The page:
Monday, March 26, 2012

Research update: When the speaker is boring, listeners’ brains will fill in the “blanks”; The implications for the courtroom explained.

The world is not made of atoms, it is made of stories. Muriel Rukeyser

For those of us in the communication business, we know first-hand the power of stories.  Nothing can match the story for engaging the audience, and conveying a compelling, emotionally powerful message like a good story. Good stories always contain vivid detail, and they almost always contain dialogue.  Now some new brain research using fMRI (functional magnetic resonance imaging) scanning has provided some new insights into the power of stories.

Scientists at the University of Glasgow’s Institute of Neuroscience and Psychology scanned the brains of study participants as they listened to audio clips of stories: one group of very short stories was read in a monotone and was “boring”, the other was read with more inflection and was “vivid”. While listening to the “boring” stories, the level of brain activity INCREASED in areas of the auditory cortex interested in human speech, and the participants reported that activity was the brain’s “internal dialogue” filling in the missing information in the boring story.  This was particularly evident in stories with no “direct speech quotations” which the researchers interpreted as the brain “talking over” the boring speech with its own internal speech to speed up information processing and to prepare a response.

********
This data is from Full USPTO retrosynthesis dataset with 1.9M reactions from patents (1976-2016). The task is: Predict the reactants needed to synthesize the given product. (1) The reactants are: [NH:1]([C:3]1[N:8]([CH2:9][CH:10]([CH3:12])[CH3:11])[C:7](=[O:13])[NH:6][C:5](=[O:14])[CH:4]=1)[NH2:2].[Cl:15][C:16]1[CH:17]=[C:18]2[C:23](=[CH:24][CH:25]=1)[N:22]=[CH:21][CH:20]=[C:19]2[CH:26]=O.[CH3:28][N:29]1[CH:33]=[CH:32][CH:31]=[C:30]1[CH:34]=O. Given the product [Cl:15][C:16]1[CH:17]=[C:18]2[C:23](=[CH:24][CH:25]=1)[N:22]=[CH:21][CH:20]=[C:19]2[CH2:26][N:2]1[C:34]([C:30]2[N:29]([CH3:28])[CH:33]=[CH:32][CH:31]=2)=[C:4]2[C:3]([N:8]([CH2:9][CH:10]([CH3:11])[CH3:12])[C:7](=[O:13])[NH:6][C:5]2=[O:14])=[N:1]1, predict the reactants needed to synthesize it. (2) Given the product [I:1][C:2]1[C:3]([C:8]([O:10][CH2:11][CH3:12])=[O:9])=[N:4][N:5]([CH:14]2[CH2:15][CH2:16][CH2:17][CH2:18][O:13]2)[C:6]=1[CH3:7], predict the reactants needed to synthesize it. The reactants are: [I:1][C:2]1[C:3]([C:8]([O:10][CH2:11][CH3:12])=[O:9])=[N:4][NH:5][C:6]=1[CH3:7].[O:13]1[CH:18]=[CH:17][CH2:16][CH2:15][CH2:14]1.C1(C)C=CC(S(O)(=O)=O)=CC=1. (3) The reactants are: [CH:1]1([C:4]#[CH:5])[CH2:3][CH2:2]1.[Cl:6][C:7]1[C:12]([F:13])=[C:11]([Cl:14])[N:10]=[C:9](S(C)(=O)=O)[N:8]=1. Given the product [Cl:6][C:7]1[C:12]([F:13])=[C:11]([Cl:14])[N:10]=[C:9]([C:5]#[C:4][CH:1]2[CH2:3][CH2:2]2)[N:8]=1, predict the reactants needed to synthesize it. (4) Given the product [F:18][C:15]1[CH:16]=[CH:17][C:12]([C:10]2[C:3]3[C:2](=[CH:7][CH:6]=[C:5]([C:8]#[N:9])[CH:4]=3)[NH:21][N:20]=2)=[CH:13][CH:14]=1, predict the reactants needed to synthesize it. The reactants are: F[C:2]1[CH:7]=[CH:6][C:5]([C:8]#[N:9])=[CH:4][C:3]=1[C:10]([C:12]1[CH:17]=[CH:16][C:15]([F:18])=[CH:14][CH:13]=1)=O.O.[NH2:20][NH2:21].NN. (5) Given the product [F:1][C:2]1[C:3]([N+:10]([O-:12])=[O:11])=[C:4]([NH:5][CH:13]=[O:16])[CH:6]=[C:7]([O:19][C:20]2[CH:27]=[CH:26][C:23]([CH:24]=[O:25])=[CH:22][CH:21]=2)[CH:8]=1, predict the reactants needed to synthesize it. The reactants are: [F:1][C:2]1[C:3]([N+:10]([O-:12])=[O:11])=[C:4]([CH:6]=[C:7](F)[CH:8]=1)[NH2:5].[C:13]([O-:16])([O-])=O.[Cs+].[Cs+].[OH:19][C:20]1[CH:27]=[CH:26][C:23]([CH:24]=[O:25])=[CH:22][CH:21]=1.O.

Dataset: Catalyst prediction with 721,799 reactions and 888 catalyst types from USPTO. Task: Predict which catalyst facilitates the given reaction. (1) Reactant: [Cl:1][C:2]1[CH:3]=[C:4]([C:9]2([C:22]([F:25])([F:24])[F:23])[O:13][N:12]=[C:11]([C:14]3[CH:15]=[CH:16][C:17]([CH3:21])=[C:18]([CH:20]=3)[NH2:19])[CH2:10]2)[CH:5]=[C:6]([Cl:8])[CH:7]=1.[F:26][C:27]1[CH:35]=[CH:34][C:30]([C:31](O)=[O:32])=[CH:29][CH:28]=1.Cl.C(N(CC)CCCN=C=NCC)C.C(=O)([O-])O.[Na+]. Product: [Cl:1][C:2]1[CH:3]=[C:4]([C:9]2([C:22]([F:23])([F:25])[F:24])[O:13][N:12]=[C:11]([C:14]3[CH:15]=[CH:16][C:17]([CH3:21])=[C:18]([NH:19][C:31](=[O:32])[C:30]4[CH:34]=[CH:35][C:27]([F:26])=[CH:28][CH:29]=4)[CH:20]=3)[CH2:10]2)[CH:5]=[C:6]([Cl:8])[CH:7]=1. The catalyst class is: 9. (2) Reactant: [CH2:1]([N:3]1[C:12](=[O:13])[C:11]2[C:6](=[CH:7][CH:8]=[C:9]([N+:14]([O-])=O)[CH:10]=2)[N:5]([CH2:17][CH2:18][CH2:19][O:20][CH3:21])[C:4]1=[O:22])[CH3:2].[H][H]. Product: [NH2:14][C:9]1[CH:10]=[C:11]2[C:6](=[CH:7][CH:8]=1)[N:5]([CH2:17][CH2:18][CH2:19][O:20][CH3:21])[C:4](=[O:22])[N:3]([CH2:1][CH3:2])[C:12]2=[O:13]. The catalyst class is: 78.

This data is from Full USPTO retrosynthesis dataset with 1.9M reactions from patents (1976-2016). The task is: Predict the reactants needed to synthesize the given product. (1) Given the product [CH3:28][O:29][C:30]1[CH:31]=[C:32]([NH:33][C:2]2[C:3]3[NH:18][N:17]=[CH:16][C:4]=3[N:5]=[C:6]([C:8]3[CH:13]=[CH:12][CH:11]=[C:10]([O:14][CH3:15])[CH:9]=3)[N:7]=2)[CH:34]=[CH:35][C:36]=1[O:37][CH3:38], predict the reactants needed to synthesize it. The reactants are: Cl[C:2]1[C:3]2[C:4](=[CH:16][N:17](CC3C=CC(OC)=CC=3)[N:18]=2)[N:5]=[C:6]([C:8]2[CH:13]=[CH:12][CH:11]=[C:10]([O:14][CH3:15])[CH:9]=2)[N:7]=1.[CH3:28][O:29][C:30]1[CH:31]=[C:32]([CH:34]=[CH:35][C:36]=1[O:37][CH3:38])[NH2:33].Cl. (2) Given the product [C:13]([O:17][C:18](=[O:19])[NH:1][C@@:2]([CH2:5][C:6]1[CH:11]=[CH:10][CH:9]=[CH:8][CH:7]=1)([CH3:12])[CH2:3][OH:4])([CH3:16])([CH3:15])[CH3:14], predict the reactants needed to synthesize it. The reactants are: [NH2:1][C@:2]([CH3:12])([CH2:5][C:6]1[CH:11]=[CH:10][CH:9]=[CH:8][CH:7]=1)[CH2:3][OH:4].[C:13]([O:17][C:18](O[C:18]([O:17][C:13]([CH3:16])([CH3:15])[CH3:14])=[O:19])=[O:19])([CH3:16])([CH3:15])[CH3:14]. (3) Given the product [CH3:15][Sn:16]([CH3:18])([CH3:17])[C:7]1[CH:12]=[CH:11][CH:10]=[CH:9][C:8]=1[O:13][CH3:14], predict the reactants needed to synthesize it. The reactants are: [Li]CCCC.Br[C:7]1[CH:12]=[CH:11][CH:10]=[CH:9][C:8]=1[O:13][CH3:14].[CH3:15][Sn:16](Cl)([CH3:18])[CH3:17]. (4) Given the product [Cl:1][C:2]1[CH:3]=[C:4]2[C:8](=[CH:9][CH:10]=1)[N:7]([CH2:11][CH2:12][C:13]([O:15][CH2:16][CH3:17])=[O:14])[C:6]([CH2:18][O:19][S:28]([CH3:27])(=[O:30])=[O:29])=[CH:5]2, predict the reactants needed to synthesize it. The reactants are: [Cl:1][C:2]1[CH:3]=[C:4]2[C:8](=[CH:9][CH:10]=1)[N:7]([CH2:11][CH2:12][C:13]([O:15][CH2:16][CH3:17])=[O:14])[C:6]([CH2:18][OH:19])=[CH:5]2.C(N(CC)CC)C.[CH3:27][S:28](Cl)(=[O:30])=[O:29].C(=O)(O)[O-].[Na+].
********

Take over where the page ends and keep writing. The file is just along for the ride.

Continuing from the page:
Direct speech is more engaging because it triggers neural links to facial expressions, other voices, and gestures and therefore conveys more information. It is this same process that makes reading novels so powerful, as the brain supplies cortical activation in a network of brain centers to “fill in” a complete sensory-motor “picture” depicted in the words on the page.  This is the inherent power of a story: it engages the whole brain in creating an internal representation of the message, and keeps the brain engaged in processing that message.